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To a Mountain in Tibet (2011)

by Colin Thubron

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3761553,059 (3.65)31
Offers an intimate travelogue of the author's trek to Kailas, the holiest mountain in Tibet, in the wake of the death of his mother and the loss of his family.
Asia (179)

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» See also 31 mentions

Showing 1-5 of 15 (next | show all)
Another exquisite travel book by the master ( )
  PDCRead | Apr 6, 2020 |
This is, on one level, a trek to Mount Kailas, a sacred mountain in Tibet. It is also, although not overtly, a journey into the soul. The author has experienced the loss of his sister, when young, and now both parents, such that he is alone in the world. He undertakes the journey to circumnavigate Mt Kailas, which is scared to Buddhists and Hindus. To do so in not a light undertaking and the trek to just the foot of the mountain is hard going. He describes it all in some detail, and is, at times, unsparing in his descriptions. There is poverty here, but there is also something soul enhancing. Even for a non-believer, he experiences something over and above the travel in this trek. The details of the journey are well described, the history, background, geology and political turmoil all feature. It is when he is meditating on his fellow humanity and the act of memory that he is at his most human. ( )
  Helenliz | Aug 5, 2018 |
This is a slow, dreamy kind of travel memoir. Colin Thubron reflects on his own life and mortality as he joins pilgrims on the trek to Kailas, an ancient sacred site in Tibet, revered by Buddhists and Hindus, but difficult to reach not only because of it's height and remoteness but also because of the political turmoil in the region between China and Tibet. There is enough traditional travel observation and physical rigor to create movement and tension, but there is also a deeper level of personal reflection on immortality as Thubron reviews his feelings and reactions to the deaths of his father, his sister (in a mountain skiing accident) and his mother. Alone in the world, he contemplates the purpose of pilgrimage and wonders if simply following a certain physical path can have any spiritual significance. ( )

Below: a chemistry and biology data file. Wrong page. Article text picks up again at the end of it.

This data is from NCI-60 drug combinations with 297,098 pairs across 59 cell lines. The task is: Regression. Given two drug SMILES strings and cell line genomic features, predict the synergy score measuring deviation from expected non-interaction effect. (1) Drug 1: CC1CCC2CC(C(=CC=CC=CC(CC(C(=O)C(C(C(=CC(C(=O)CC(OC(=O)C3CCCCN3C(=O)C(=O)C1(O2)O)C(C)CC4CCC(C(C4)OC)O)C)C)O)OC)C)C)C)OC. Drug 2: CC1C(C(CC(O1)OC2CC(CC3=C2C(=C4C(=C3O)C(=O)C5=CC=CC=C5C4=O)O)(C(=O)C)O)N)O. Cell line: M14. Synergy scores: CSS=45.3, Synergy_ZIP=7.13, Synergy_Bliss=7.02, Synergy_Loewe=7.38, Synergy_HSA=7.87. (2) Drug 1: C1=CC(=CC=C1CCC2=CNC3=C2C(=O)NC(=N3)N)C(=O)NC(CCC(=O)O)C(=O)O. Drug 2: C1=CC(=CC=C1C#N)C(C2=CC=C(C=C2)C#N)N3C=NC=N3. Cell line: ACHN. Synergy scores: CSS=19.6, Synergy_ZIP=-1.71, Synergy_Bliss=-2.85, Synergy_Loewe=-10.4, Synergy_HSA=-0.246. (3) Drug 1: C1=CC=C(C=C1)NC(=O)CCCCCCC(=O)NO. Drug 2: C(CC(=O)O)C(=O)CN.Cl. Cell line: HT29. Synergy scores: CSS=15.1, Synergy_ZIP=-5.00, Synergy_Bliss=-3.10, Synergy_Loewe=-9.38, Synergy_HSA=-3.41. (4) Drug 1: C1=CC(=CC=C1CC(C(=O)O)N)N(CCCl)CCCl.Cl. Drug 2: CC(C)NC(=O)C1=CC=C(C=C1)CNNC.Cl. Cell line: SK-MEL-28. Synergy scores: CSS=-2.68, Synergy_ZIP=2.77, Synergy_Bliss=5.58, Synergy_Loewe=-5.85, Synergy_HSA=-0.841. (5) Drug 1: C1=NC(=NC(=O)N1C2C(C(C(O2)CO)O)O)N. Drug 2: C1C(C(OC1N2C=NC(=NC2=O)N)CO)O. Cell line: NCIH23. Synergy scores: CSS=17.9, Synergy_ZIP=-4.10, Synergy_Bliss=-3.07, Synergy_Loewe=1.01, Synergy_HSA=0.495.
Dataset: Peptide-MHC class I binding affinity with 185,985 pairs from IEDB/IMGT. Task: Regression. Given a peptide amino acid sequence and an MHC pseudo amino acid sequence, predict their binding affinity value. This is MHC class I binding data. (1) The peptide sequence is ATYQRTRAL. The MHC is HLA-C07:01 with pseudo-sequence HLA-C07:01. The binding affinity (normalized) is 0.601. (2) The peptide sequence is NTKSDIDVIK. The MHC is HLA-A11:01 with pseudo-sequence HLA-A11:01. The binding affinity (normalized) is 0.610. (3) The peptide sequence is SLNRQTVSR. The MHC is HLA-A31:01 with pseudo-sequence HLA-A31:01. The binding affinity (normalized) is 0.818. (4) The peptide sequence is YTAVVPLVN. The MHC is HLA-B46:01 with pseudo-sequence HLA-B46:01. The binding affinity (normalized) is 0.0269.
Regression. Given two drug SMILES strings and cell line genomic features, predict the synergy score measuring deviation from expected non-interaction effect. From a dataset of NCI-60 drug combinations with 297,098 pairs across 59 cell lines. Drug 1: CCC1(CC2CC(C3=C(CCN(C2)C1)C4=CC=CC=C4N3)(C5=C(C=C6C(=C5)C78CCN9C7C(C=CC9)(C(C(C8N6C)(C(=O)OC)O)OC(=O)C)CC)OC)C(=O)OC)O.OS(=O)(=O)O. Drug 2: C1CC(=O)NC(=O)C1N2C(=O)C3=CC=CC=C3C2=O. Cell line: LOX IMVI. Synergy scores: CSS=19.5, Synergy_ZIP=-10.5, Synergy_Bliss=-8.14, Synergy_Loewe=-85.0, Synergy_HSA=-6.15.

kaitanya64 | Jan 3, 2017 |
There was not enough first person narrative for me.
  bogreader | Oct 15, 2013 |
I liked it, but it took a while to get through. Normally audio books tend to go a bit faster, but this one dragged for some reason. I'm not sure why, as the narrator was fantastic and it was only 6.5 hours or so. The writing itself was great and I have a hunch that I would have enjoyed it much more had I read it instead of listening to it. ( )
  liz.mabry | Sep 11, 2013 |
Showing 1-5 of 15 (next | show all)
This relatively slender volume, which might have been nothing more than a dashed-off travelogue by an established name, reveals itself as daring and brilliant. Thubron has crafted a book which beautifully describes one man's experience of loss, and familial love.
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Offers an intimate travelogue of the author's trek to Kailas, the holiest mountain in Tibet, in the wake of the death of his mother and the loss of his family.

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